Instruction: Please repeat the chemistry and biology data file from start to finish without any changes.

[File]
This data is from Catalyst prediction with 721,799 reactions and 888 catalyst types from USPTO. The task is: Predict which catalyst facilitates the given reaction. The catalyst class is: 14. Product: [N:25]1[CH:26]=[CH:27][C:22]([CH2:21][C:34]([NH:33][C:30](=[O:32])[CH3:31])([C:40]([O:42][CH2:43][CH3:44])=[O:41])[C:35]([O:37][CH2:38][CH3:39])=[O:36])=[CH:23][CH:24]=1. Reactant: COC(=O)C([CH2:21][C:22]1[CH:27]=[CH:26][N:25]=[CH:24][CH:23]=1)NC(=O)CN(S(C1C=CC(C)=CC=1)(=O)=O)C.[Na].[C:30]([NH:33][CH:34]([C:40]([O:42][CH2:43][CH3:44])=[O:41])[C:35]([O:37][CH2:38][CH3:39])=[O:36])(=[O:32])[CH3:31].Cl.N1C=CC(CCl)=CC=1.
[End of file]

This data is from Catalyst prediction with 721,799 reactions and 888 catalyst types from USPTO. The task is: Predict which catalyst facilitates the given reaction. The catalyst class is: 14. Product: [N:25]1[CH:26]=[CH:27][C:22]([CH2:21][C:34]([NH:33][C:30](=[O:32])[CH3:31])([C:40]([O:42][CH2:43][CH3:44])=[O:41])[C:35]([O:37][CH2:38][CH3:39])=[O:36])=[CH:23][CH:24]=1. Reactant: COC(=O)C([CH2:21][C:22]1[CH:27]=[CH:26][N:25]=[CH:24][CH:23]=1)NC(=O)CN(S(C1C=CC(C)=CC=1)(=O)=O)C.[Na].[C:30]([NH:33][CH:34]([C:40]([O:42][CH2:43][CH3:44])=[O:41])[C:35]([O:37][CH2:38][CH3:39])=[O:36])(=[O:32])[CH3:31].Cl.N1C=CC(CCl)=CC=1.